Key Statistics on Immigrants in the United States and Changing Immigration Trends Collected in One Useful Resource
WASHINGTON — The Migration Policy Institute (MPI) today published the latest version of its perennially popular resource, Frequently Requested Statistics on Immigrants and Immigration in the United States, which features a wealth of data about the U.S. immigrant population as well as current and historic migration to the United States.
The article from MPI’s online journal, the Migration Information Source, is an easy-to-use resource featuring essential, current data from U.S. government agencies and other sources. It offers readers information about the size, shape and changing nature of U.S. immigration, including characteristics of immigrants. Among other topics, the article covers immigrants’ top origin countries, their modes of admission and where they have settled in the United States. It also provides, for immigrants and the U.S. born alike, data on educational attainment, top occupations, incomes, poverty rates and other characteristics. The article also covers topics such as immigration enforcement actions, refugee admissions, naturalization trends and visa backlogs.
In companion with the launch of the updated article, MPI’s Migration Data Hub has refreshed its U.S. immigration-focused interactive data tools and maps. Tools in the Data Hub’s U.S. Immigration Trends section allow users to quickly answer questions such as:
- How have the number of immigrants and their share of the U.S. population evolved since the first counts occurred in 1850?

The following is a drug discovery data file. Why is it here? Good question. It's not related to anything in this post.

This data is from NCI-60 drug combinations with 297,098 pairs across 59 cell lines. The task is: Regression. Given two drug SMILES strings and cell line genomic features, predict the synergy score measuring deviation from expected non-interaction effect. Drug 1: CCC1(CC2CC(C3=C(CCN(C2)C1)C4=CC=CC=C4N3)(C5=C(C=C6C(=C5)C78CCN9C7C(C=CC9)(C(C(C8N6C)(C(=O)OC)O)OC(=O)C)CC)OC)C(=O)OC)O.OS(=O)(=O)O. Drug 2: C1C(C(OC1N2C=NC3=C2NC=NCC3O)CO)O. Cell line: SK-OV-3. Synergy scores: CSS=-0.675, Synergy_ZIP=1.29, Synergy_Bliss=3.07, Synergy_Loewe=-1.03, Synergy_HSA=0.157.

- How many refugees are resettled in the United States each year?
- How have unemployment rates changed pre-pandemic and now for workers, by nativity, race/ethnicity, gender, education level, and industry of employment?
- Which states are experiencing the fastest growth in their immigrant populations?
- Where are immigrants from particular countries or regions most heavily concentrated, at state and metro-level areas?
- Where do Deferred Action for Childhood Arrivals (DACA) participants live and which countries do they come from?
MPI also offers the online guide Immigration Data Matters, which links to hundreds of authoritative sources for immigration data in the United States and around the world. Created in partnership with the Population Reference Bureau, this handy reference guide allows the public to quickly answer questions about many facets of international migration. It is organized by topic.
To access these data tools and a range of others about migration in other countries, visit MPI’s Migration Data Hub at www.migrationpolicy.org/datahub.
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The Migration Policy Institute (MPI) is an independent, non-partisan, non-profit think tank in Washington, DC dedicated to analysis of the movement of people worldwide. MPI provides analysis, development and evaluation of migration and refugee policies at local, national and international levels.